dave_person

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Hi SA,
Of course, but my point in mentioning the day books from Christian's Spring is they show rifles of various levels of decoration being made but no category dominating. In other words, they were not making a bunch of cheaper plain guns and a few fancy ones. Bob Lienemann was able to link some of the invoices to surviving guns providing evidence linking cost to levels of decoration.

dave
 
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Hi,
The notion that plain guns dominated during the 18th century is not backed up by any evidence. Of course, it depends on your definition of plain. If you mean no carving, engraving, and very simple hardware, there is not much evidence they predominated. If you read the day book listings from the Moravian gun shop at Christian's Spring published by Bob Lienemann in his 2 volume history of Moravian gun making, you find that the shop was making guns with a spread of price ranges but none predominated. Many surviving Rev War period rifles are fairly plain but virtually all have some carving. They also show extensive use indicating they were not wall hangers. Many, if not most, surviving long rifles that were originally flintlocks were converted to percussion ignition. Even the most ornate. Many, if not most, of the surviving carved and decorated flintlock rifles that you see in the books were converted to percussion and later converted back to flint. There is no reason to convert a rifle to percussion if it was a wall hanger. Davy Crocket's purported first gun is a beautiful carved York County rifle. Decoration was common and the buyers could afford it. Finally, the notion that styles and "schools" are a modern invention is not accurate. Longrifle "schools" derived from important local makers that had distinct styles of architecture and decoration. They taught apprentices who carried on those styles sometimes changing and developing them after experiences as journeymen with gunsmiths outside the areas in which they apprenticed. However, the distinctions carried on through time and can be identified today by knowledgeable students of long rifles. The labels we now give them may be a later invention but those styles existed and were recognized at the time.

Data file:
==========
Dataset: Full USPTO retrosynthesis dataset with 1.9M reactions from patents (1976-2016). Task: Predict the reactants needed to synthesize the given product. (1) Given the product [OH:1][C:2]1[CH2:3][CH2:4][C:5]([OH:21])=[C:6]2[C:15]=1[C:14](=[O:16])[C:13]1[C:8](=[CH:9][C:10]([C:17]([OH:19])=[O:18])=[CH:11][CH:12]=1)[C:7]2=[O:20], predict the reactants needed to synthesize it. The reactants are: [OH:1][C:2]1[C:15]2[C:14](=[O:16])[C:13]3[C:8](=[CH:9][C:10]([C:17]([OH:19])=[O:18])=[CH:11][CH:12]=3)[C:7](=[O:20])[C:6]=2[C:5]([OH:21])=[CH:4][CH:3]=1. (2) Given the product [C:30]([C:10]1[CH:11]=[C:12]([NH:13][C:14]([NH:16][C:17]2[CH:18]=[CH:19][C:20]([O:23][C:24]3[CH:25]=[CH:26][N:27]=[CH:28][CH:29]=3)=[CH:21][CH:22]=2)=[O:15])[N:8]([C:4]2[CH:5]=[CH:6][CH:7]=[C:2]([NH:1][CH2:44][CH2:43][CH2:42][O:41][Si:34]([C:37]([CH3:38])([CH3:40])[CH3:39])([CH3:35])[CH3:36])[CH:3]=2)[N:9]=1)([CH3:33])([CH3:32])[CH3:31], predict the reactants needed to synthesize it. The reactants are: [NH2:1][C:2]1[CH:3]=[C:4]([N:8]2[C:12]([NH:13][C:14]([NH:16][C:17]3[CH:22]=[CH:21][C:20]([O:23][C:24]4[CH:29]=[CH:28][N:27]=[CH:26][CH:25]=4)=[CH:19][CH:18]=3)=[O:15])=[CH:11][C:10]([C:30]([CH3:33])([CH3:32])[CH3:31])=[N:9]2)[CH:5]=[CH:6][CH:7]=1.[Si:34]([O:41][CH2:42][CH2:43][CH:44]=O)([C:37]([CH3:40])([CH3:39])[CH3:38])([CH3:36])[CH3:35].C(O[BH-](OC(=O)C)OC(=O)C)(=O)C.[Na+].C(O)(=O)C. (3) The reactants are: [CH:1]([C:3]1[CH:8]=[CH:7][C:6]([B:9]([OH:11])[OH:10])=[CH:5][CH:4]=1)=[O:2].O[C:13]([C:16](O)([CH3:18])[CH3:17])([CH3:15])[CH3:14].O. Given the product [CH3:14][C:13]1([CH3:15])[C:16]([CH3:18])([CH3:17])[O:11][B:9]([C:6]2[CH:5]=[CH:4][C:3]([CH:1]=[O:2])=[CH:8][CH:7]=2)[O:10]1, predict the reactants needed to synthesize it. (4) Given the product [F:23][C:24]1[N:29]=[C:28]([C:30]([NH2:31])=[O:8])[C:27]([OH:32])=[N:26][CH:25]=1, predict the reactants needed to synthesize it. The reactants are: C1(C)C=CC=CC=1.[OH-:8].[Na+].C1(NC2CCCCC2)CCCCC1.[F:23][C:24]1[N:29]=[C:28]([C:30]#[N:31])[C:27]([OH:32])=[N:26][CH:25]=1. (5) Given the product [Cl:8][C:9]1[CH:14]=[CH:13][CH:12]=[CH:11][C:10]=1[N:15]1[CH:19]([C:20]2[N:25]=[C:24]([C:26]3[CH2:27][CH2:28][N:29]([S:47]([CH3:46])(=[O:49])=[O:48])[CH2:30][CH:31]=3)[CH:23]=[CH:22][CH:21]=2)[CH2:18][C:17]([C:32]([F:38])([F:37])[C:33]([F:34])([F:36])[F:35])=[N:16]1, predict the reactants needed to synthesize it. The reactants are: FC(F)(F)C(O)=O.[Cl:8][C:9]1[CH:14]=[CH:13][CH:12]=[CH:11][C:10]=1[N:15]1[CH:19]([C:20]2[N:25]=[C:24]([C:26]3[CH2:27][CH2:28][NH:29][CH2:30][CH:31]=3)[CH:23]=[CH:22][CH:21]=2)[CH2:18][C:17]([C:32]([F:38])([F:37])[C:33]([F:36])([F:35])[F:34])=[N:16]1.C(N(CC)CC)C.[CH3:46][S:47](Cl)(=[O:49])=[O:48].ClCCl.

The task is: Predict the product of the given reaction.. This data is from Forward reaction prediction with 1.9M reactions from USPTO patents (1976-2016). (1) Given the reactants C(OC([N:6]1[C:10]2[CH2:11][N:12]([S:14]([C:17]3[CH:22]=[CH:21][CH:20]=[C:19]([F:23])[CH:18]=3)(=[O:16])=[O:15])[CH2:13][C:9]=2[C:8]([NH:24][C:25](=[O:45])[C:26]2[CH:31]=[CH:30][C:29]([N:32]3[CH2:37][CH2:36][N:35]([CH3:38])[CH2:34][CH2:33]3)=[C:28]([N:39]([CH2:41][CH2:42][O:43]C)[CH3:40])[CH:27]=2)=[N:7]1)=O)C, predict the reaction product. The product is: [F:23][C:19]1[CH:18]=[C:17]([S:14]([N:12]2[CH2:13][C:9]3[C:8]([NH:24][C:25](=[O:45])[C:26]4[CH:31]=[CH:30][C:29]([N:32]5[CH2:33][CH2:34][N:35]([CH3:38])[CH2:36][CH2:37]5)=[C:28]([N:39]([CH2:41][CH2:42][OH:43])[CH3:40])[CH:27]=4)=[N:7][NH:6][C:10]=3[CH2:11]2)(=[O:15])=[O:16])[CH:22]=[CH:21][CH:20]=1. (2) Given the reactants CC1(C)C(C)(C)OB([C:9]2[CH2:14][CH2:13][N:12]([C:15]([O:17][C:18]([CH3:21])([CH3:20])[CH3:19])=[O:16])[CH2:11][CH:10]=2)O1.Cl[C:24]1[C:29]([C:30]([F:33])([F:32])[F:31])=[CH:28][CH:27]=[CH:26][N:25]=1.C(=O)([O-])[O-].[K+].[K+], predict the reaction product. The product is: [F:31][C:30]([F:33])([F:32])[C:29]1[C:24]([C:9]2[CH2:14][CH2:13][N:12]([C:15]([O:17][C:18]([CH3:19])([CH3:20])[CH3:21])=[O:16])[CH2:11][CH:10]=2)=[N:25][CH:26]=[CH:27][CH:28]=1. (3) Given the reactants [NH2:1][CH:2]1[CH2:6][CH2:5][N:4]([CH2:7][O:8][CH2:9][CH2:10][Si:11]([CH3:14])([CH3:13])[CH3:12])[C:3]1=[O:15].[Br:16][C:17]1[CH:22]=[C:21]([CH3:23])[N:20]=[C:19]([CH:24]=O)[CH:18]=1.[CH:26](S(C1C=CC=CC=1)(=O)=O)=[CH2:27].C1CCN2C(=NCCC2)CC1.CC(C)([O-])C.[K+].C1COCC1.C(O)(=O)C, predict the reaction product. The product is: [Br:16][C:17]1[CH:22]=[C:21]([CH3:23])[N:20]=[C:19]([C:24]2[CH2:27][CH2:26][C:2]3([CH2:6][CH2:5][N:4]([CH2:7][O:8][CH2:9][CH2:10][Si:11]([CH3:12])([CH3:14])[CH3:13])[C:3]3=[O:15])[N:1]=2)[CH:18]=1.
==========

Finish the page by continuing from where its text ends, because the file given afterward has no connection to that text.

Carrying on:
dave